United States District Court, D. Oregon, Eugene Division
LINDA D. FREY, Plaintiff,
NANCY A. BERRYHILL, Acting Commissioner of Social Security, Defendant,
OPINION AND ORDER
V. ACOSTA, UNITED STATES MAGISTRATE JUDGE:
Frey ("plaintiff) seeks judicial review of a final
decision by the Commissioner of Social Security
("Commissioner") denying her applications for Title
II Disability Insurance Benefits ("DIB") and Title
XVI Supplemental Security Income ("SSI") under the
Social Security Act ("Act"). All parties have
consented to allow a Magistrate Judge enter final orders and
judgment in this case in accordance with Federal Rule of
Civil Procedure. 73 and 28 U.S.C. § 636(c). Based on a
careful review of the record, the Commissioner's decision
November 29, 2012, plaintiff applied for
DIB and SSI. (Tr. 196-98, 199-204.) In both
applications plaintiff alleges disability as of January 15,
2011. (Tr. 196, 199.) The Commissioner denied her
applications initially and upon reconsideration, (Tr, 92-100,
101-09, 112-22, 123-33.) On October 10, 2013, plaintiff
requested a hearing before an Administrative Law Judge
("ALJ"), and an administrative hearing was held on
October 21, 2014. (Tr. 51-89, 154-55.) After the hearing, the
ALJ issued an unfavorable decision on December 31, 2014,
finding plaintiff not disabled. (Tr. 23-44.) The Appeals
Council denied plaintiffs subsequent request for review,
making the ALJ's decision final. (Tr, 1 -6.) This appeal
followed. Plaintiff argues that the ALJ erred by: (1)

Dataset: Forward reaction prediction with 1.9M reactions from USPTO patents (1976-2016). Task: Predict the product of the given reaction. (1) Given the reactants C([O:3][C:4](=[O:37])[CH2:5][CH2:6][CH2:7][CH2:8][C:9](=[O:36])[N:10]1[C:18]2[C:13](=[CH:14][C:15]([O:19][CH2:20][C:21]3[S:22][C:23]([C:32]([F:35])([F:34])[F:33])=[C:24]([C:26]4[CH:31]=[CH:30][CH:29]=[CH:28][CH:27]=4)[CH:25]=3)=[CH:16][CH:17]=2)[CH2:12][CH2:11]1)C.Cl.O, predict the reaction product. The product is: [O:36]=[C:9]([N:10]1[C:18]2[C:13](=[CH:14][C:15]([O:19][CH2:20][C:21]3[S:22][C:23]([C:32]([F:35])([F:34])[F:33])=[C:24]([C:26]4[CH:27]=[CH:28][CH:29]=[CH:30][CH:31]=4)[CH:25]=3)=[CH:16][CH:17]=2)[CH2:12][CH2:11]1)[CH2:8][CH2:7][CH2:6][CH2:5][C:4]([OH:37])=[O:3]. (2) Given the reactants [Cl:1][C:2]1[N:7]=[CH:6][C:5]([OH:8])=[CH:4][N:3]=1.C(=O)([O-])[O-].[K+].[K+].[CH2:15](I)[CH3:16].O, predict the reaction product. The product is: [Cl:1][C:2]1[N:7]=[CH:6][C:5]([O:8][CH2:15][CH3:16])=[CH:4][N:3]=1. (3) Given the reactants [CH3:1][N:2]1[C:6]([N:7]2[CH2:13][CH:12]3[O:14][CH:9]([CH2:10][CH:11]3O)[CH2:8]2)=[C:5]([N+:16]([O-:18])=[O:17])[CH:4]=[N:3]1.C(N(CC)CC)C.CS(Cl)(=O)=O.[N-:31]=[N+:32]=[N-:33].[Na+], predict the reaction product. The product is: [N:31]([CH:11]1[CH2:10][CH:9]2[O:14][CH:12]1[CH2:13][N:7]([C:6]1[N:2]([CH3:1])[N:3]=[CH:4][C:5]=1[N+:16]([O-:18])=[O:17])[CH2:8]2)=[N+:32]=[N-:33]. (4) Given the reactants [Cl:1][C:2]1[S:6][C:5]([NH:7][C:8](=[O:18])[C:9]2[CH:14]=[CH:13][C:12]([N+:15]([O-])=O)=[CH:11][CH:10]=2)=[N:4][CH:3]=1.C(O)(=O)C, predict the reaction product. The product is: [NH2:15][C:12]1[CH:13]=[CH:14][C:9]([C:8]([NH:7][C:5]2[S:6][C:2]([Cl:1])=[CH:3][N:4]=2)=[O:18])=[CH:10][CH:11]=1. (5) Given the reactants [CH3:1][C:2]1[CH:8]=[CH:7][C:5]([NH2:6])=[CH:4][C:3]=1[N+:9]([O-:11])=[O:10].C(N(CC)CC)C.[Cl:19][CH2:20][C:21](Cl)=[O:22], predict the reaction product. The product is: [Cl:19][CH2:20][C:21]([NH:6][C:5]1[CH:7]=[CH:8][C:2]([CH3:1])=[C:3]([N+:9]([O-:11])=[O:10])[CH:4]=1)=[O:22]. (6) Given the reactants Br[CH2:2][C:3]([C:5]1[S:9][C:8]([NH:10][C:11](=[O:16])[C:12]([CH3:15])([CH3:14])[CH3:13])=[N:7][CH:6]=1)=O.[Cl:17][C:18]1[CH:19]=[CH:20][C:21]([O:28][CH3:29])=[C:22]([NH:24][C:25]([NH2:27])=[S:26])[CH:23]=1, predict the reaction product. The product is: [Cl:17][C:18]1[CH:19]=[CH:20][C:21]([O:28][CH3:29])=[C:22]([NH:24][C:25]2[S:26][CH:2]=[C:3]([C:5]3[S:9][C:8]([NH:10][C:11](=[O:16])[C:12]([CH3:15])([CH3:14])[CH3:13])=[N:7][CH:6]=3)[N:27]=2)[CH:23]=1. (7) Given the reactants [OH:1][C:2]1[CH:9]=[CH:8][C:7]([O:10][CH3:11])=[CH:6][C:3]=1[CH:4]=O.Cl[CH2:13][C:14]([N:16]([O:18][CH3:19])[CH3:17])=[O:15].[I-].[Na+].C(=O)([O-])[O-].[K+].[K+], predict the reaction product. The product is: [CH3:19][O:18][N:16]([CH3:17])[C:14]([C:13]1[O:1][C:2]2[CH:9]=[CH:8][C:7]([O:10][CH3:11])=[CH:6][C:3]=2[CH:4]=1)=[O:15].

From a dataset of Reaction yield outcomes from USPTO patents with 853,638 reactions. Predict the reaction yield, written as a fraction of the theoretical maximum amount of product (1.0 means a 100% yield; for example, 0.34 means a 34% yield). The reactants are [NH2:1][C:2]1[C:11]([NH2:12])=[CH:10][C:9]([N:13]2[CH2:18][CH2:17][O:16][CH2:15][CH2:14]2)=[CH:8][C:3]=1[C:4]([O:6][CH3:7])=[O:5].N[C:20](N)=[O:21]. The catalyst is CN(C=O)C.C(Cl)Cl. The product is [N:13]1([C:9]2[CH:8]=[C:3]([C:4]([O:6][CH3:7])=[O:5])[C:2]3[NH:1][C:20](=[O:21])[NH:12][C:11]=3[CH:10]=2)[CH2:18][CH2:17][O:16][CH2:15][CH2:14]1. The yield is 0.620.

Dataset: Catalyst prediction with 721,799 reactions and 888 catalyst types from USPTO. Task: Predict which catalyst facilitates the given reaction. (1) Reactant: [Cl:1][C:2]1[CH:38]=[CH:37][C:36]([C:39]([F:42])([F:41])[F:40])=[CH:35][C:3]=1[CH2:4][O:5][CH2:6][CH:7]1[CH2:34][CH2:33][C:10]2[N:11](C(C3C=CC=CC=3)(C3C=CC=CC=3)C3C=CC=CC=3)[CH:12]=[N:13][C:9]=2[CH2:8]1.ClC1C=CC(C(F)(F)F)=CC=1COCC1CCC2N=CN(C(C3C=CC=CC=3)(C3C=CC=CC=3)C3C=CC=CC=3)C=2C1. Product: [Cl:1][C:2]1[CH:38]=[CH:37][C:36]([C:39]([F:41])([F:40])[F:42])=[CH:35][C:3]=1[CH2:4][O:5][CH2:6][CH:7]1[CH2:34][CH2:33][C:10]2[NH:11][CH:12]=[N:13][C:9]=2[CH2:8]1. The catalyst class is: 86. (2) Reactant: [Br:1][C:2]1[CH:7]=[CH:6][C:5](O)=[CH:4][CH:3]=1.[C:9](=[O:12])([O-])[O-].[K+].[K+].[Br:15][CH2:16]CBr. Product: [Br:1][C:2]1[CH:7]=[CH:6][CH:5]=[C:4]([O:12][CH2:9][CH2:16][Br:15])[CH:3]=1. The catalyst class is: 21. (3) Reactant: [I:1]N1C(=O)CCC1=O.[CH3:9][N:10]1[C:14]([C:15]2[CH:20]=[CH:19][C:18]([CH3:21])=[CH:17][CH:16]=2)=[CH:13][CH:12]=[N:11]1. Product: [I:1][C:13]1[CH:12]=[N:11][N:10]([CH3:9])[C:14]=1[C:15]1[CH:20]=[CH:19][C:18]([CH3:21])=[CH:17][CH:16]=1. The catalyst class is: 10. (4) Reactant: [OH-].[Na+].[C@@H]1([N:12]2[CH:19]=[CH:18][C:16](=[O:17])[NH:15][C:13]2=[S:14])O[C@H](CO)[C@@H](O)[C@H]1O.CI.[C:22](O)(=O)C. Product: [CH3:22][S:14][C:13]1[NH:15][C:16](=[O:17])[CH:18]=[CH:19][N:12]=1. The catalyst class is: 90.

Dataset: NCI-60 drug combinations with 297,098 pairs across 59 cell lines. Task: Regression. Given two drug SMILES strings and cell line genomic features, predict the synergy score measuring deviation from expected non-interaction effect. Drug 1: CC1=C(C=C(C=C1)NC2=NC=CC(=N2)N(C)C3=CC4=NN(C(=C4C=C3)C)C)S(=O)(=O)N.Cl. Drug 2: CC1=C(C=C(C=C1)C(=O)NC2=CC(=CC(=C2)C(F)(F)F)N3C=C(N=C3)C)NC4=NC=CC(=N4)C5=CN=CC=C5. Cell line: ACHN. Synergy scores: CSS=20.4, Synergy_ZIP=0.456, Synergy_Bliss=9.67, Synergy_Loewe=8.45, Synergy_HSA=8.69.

improperly rejecting the medical opinion evidence of Dr.
Daniel Paulson; (2) failing to provide a clear and convincing
reason to reject her subjective symptom testimony; and (3)
failing to support the step five finding with substantial
evidence. (Pl's Opening Br. 8-19.)
May 6, 1964, plaintiff was forty-six years old on the alleged
onset date of disability and fifty years old at the time of
the hearing, (Tr. 196, 199.) She completed some high school
and has past work as a fast food worker. (Tr. 56-57, 69-70.)
Plaintiff alleges disability due to strokes, heart problems,
heart attacks, bursae sac problems, and asthma. (Tr. 92, 101,
112, 123.) Her date last insured for Title II benefits was
December 31, 2009. (Tr. 226.)
court must affirm the Commissioner's decision if it is
based on proper legal standards and the findings are
supported by substantial evidence in the record. Hammock
v. Bowen, 879 F.2d 498, 501 (9th Cir. 1989). Substantial
evidence is "more than a mere scintilla. It means such
relevant evidence as a reasonable mind might accept as
adequate to support a conclusion." Richardson v.
Perales, 402 U.S. 389, 401 (1971) (citation and internal
quotations omitted). The court must weigh "both the
evidence that supports and detracts from the
[Commissioner's] conclusions." Martinez v.
Heckler, 807 F.2d 771, 772 (9th Cir. 1986). "Where
the evidence as a whole can support either a grant or a
denial, [the court] may not substitute [its] judgment for the
ALJ's." Massachi v. Astrue, 486 F.3d 1149,
1152 (9th Cir. 2007) (citation omitted).
initial burden of proof rests upon the claimant to establish
disability. Howard v. Heckler, 782 F.2d 1484, 1486
(9th Cir. 1986). To meet this burden, the claimant must
demonstrate an "inability to engage in any substantial